by Liz Bajema
If you find Christiane Carney on a typical day, she’s likely to be training medical practitioners, brushing up on scientific literature, or interacting with key opinion leaders in women’s health. Christiane is a medical science liaison (MSL), an increasingly popular profession among PhD scientists. MSLs typically work for pharmaceutical companies, acting as a scientific resource for the medical community. In summary, “You are a scientific expert on your company’s products, answering scientific and clinical questions for doctors and nurses.” This requires in-depth knowledge of a particular therapeutic area, in addition to strong verbal communication skills. As for Christiane, her specialty is women’s health. She has long been passionate about her field, and finds that being an MSL allows her to make a unique and tangible impact on patient lives and outcomes.
Christiane’s career path was strictly academic prior to becoming an MSL. As a chemistry undergraduate at Portland State University, she found excellent mentorship in the lab of Prof. Mark Woods. That experience drove her to pursue a PhD in chemistry at Northwestern University, where she worked to develop MRI contrast agents for cell tracking and labeling. It was toward the end of her graduate career that Christiane first became interested in becoming an MSL. The job was a perfect fit for her, since she was interested in stepping away from lab work, but also had a keen desire to put her PhD to good use.
However, being an MSL requires not only scientific knowledge, but also a strong understanding of clinical work. Since her graduate work leaned toward basic science research, Christiane obtained a postdoctoral position that was more clinical in nature. This postdoctoral role in the University of Chicago’s OB-GYN department was a crucial, transitional step for her. It allowed her to gain insight into clinical research, as well as expertise in women’s health. After six months of working at her postdoc, she began applying to MSL jobs.
The only downside of seeking an MSL job is that the field can be quite challenging to break into. Especially as a PhD, Christiane says, “Getting your first MSL job is always hardest; it’s much easier to switch between MSL roles from there.” Many MSL roles have historically been held by PharmD degree holders. However, Christiane feels that her PhD and postdoctoral experience prepared her exceedingly well for her job. In fact, she was offered her current job at Bayer only 2 months into the job search process. For graduate students considering a career as an MSL, Christiane recommends networking with MSLs at conferences and joining the MSL society. It’s also important to match your PhD skills to a particular area of expertise. Since MSLs specialize in a particular field (oncology, cardiology, or dermatology, for instance), it’s good to leverage your PhD skills into one of those roles.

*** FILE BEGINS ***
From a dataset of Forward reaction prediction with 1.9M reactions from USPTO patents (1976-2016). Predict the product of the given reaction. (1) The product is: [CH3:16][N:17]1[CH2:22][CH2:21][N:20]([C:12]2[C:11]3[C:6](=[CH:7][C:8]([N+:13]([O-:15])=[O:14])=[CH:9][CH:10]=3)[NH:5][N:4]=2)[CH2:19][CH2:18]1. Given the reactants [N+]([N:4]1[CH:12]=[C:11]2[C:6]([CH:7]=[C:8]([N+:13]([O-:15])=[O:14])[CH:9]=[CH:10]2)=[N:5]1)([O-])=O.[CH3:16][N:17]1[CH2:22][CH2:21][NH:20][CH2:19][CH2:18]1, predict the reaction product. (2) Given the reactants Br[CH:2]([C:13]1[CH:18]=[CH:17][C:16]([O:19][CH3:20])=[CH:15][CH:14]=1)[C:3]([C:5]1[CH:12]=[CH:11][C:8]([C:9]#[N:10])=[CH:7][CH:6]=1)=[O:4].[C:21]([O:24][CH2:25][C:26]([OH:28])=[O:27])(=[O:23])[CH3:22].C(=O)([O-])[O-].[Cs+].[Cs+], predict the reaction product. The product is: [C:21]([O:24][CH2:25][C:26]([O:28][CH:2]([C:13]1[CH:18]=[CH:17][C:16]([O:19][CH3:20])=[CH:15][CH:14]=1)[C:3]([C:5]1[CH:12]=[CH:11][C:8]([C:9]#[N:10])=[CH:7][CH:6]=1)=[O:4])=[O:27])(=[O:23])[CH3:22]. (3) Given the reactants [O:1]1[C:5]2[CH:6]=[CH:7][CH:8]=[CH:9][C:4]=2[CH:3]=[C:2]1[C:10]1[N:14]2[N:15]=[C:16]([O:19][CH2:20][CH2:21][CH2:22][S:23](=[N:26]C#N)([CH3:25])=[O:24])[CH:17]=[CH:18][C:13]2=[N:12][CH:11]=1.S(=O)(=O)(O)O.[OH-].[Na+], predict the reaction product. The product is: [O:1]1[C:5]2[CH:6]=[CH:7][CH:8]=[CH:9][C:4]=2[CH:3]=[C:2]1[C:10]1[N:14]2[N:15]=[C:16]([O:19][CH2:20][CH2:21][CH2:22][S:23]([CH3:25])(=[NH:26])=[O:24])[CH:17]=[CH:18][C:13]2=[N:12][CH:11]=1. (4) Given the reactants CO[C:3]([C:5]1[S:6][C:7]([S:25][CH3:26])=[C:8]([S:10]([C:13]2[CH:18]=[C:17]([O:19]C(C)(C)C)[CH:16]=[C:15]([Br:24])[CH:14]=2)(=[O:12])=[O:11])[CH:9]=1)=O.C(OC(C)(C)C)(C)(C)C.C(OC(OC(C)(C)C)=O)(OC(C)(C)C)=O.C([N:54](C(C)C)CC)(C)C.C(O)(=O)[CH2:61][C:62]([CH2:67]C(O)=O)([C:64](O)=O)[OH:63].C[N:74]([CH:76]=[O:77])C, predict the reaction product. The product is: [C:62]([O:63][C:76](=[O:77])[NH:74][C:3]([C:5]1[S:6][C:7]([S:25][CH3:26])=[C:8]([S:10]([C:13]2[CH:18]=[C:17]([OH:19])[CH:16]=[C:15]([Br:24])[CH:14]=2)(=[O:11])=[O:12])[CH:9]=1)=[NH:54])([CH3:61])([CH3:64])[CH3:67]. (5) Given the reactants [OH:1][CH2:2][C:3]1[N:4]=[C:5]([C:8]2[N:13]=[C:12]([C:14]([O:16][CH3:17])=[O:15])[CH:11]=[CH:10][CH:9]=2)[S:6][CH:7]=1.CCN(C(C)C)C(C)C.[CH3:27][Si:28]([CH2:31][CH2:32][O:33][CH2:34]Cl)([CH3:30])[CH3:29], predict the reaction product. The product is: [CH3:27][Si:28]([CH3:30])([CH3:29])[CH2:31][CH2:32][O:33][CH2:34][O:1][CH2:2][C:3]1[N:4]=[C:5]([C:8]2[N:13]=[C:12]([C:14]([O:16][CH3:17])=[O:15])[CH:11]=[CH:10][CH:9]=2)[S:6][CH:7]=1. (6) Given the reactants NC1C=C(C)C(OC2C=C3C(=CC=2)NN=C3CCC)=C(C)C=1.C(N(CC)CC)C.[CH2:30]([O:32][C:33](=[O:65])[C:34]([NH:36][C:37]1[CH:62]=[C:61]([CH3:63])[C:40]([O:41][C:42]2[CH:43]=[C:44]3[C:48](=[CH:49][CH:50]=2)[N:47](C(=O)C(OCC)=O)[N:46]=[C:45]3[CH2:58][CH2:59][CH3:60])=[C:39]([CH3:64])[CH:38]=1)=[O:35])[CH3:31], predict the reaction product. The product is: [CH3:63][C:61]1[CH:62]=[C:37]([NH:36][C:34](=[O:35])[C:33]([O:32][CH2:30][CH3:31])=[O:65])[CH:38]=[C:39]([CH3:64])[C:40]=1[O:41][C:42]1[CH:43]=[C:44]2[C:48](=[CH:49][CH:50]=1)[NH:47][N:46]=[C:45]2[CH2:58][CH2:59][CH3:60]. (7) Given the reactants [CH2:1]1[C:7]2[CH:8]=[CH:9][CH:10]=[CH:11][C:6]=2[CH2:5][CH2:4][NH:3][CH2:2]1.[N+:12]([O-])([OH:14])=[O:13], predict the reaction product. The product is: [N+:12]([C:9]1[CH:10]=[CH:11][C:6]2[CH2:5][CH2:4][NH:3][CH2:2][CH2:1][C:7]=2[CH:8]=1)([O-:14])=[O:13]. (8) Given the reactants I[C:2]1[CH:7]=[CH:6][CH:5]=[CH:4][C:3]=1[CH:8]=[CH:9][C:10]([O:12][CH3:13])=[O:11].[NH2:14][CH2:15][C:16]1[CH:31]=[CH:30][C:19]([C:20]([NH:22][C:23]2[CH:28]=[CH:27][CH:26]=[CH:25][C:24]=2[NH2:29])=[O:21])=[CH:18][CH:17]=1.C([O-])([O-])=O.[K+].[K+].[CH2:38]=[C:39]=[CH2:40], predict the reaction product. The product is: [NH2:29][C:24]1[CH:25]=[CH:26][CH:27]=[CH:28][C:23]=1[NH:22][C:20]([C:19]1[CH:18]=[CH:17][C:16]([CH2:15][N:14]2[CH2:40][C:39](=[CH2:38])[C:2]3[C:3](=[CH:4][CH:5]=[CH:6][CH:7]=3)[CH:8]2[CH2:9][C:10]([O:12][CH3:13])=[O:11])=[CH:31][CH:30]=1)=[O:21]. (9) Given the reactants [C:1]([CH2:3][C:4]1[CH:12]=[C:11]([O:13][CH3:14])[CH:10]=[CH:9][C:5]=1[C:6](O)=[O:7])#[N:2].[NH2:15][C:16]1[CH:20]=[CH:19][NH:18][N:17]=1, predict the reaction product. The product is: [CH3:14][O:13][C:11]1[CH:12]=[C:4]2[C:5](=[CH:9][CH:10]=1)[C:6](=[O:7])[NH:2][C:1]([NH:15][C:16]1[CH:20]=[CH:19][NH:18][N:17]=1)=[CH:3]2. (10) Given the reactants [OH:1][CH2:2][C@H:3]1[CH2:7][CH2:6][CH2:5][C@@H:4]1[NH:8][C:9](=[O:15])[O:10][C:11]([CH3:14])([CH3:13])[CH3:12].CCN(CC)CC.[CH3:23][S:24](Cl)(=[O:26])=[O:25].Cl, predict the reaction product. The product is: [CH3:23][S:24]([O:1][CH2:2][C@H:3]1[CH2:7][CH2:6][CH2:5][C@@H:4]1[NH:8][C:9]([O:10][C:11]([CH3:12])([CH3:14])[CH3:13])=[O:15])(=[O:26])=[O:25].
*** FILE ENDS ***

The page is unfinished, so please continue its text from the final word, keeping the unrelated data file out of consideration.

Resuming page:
For Christiane, being an MSL includes all of her favorite things about PhD work: analyzing data, looking for trends, and talking with key opinion leaders about science. Thus, she travels 2-3 days each week to meet with doctors in other states and go to relevant conferences. When she’s not traveling, she’s working from home to prepare for presentations and meetings, as well as keep up with relevant scientific literature. For this reason, she emphasizes that a successful MSL must be very self-motivated. Although it’s a busy job, Christiane loves it first and foremost because it’s a job that has an impact. Although MSLs never give clinical advice, they have the “big picture” view to identify and address important trends. Because they work so closely with doctors and nurses, they can teach and inform them on how to improve outcomes. Christiane remembers a time early in her MSL career when she trained practitioners who had no formal training on IUD insertion on how to do the procedure. This directly led to their patients having more contraceptive choices. That’s the sort of thing that makes her job rewarding.